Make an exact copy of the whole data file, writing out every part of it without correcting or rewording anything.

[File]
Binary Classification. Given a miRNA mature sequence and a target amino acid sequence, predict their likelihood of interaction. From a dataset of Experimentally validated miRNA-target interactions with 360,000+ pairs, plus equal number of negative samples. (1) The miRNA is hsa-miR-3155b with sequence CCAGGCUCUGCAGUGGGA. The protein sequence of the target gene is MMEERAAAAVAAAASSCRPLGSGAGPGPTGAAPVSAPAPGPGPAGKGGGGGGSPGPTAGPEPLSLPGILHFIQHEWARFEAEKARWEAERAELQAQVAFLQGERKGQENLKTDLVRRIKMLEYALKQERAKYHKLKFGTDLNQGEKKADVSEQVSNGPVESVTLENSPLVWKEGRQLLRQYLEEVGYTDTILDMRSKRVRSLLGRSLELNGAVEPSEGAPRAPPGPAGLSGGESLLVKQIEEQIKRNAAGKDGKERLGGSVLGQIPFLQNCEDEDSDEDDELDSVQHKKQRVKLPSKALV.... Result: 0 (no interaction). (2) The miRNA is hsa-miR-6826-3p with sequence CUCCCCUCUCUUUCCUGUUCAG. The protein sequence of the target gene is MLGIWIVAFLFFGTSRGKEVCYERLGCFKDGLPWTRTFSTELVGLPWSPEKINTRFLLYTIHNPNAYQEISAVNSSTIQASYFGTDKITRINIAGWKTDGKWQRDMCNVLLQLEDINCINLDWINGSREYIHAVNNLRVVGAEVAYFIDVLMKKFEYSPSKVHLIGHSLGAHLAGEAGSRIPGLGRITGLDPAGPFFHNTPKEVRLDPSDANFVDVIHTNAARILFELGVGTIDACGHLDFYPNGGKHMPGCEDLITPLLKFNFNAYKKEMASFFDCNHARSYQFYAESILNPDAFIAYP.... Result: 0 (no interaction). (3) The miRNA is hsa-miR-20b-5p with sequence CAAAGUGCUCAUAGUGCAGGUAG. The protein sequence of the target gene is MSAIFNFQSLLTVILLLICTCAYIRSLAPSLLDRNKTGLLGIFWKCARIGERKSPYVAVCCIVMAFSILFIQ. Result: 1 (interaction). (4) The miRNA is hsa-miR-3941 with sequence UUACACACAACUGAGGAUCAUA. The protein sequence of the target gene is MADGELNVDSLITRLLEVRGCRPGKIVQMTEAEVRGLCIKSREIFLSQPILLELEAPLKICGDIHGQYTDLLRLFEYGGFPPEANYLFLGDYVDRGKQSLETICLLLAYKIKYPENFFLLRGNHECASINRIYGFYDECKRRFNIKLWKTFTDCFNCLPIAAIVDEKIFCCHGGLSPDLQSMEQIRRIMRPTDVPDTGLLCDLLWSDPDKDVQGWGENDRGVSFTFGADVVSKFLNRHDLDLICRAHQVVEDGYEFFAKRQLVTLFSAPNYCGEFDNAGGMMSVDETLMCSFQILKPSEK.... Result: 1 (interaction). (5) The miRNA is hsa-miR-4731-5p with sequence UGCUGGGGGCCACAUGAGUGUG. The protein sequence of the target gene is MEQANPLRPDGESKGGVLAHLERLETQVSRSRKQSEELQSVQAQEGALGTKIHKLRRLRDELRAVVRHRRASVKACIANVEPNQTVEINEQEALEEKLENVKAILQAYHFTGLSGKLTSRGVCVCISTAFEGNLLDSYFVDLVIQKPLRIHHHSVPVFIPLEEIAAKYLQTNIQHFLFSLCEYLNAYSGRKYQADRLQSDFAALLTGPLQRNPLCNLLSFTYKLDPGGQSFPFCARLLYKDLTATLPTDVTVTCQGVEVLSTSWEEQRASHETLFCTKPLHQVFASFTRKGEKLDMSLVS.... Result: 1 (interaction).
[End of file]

Binary Classification. Given a miRNA mature sequence and a target amino acid sequence, predict their likelihood of interaction. From a dataset of Experimentally validated miRNA-target interactions with 360,000+ pairs, plus equal number of negative samples. (1) The miRNA is hsa-miR-3155b with sequence CCAGGCUCUGCAGUGGGA. The protein sequence of the target gene is MMEERAAAAVAAAASSCRPLGSGAGPGPTGAAPVSAPAPGPGPAGKGGGGGGSPGPTAGPEPLSLPGILHFIQHEWARFEAEKARWEAERAELQAQVAFLQGERKGQENLKTDLVRRIKMLEYALKQERAKYHKLKFGTDLNQGEKKADVSEQVSNGPVESVTLENSPLVWKEGRQLLRQYLEEVGYTDTILDMRSKRVRSLLGRSLELNGAVEPSEGAPRAPPGPAGLSGGESLLVKQIEEQIKRNAAGKDGKERLGGSVLGQIPFLQNCEDEDSDEDDELDSVQHKKQRVKLPSKALV.... Result: 0 (no interaction). (2) The miRNA is hsa-miR-6826-3p with sequence CUCCCCUCUCUUUCCUGUUCAG. The protein sequence of the target gene is MLGIWIVAFLFFGTSRGKEVCYERLGCFKDGLPWTRTFSTELVGLPWSPEKINTRFLLYTIHNPNAYQEISAVNSSTIQASYFGTDKITRINIAGWKTDGKWQRDMCNVLLQLEDINCINLDWINGSREYIHAVNNLRVVGAEVAYFIDVLMKKFEYSPSKVHLIGHSLGAHLAGEAGSRIPGLGRITGLDPAGPFFHNTPKEVRLDPSDANFVDVIHTNAARILFELGVGTIDACGHLDFYPNGGKHMPGCEDLITPLLKFNFNAYKKEMASFFDCNHARSYQFYAESILNPDAFIAYP.... Result: 0 (no interaction). (3) The miRNA is hsa-miR-20b-5p with sequence CAAAGUGCUCAUAGUGCAGGUAG. The protein sequence of the target gene is MSAIFNFQSLLTVILLLICTCAYIRSLAPSLLDRNKTGLLGIFWKCARIGERKSPYVAVCCIVMAFSILFIQ. Result: 1 (interaction). (4) The miRNA is hsa-miR-3941 with sequence UUACACACAACUGAGGAUCAUA. The protein sequence of the target gene is MADGELNVDSLITRLLEVRGCRPGKIVQMTEAEVRGLCIKSREIFLSQPILLELEAPLKICGDIHGQYTDLLRLFEYGGFPPEANYLFLGDYVDRGKQSLETICLLLAYKIKYPENFFLLRGNHECASINRIYGFYDECKRRFNIKLWKTFTDCFNCLPIAAIVDEKIFCCHGGLSPDLQSMEQIRRIMRPTDVPDTGLLCDLLWSDPDKDVQGWGENDRGVSFTFGADVVSKFLNRHDLDLICRAHQVVEDGYEFFAKRQLVTLFSAPNYCGEFDNAGGMMSVDETLMCSFQILKPSEK.... Result: 1 (interaction). (5) The miRNA is hsa-miR-4731-5p with sequence UGCUGGGGGCCACAUGAGUGUG. The protein sequence of the target gene is MEQANPLRPDGESKGGVLAHLERLETQVSRSRKQSEELQSVQAQEGALGTKIHKLRRLRDELRAVVRHRRASVKACIANVEPNQTVEINEQEALEEKLENVKAILQAYHFTGLSGKLTSRGVCVCISTAFEGNLLDSYFVDLVIQKPLRIHHHSVPVFIPLEEIAAKYLQTNIQHFLFSLCEYLNAYSGRKYQADRLQSDFAALLTGPLQRNPLCNLLSFTYKLDPGGQSFPFCARLLYKDLTATLPTDVTVTCQGVEVLSTSWEEQRASHETLFCTKPLHQVFASFTRKGEKLDMSLVS.... Result: 1 (interaction).